I've got to start writing what I've got to say on Saturday. Now that I have procrastinated on the interwebs and felt happy and blessed, and totally forgotten to eat dinner or go to the gym. I've got to start writing but I feel like, if the last year is anything to go by, I'm probably just going to go read instead...

*I have a feeling that friends and family should already know how I feel about them. If they don't, I'm doing so many things wrong with my life.

Friday, July 26, 2013

It sounds bad but it's good! I think? My review of Bodyguard: Hostage

The Book: Bodyguard: Hostage by Chris Bradford

And It's About?


In a dangerous world, everyone needs protection.

No one suspects that a teenager could protect someone – but Connor Reeves is no ordinary 14 year old. He’s a professional bodyguard trained in surveillance, anti-ambush techniques, hostage survival and unarmed combat. When he’s summoned to protect the President’s daughter, his protection skills face the ultimate test.

Alicia doesn’t want to be guarded. She just wants to have fun. With no clue that Connor is her bodyguard, she tries to escape the Secret Service and lead him astray. But unknown to her and Connor, a terrorist sleeper cell has been activated.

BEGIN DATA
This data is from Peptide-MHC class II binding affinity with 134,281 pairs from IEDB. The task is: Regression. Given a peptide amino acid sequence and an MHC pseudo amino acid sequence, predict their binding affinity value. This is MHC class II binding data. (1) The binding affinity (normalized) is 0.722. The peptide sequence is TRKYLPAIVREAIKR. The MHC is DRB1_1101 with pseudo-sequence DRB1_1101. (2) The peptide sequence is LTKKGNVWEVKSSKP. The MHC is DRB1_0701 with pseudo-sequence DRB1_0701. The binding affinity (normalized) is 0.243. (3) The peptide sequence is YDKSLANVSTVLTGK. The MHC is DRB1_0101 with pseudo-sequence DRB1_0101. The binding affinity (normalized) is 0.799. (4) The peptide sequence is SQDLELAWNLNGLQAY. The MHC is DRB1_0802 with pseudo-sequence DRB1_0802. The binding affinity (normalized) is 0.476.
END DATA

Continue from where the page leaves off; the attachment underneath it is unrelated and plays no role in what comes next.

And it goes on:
Its mission: to take the President’s daughter HOSTAGE.

In a word, it was... Unlikely

I read the blurb. I think: How am I supposed to take that seriously? First, I am meant to believe that a 14 year old is a bodyguard. I have met 14 year olds boys. I ain't trusting my life in their prepubescent hands. Even with mad kickboxing skills and putting aside my scepticism of their upper body strength aside, the full development of the parts of the brain that manages rational and mature behaviour is a real thing. And that shizz is just not working correctly until you are like 20. I should know (see all bad decisions made in high school).

Then, I am meant to believe that the PRESIDENT of the UNITED STATES of AMERICA would be totally cool with letting this kid protect his kid. Can I see Obezzy letting Conor Reeeves protect Sasha and... the other very pretty, probably also smart one? Not really. But it's supposed to make sense in Bodyguard because Conor's dad protected the President once and now Conor will protect the President's daughter Alicia because... that would be things coming full circle, I guess? The Secret service in the book is not amused. The Secret Service in real life would definitely not be down for that. (Case in point: Gaddaffi had a teen bodyguard and look how that ended.)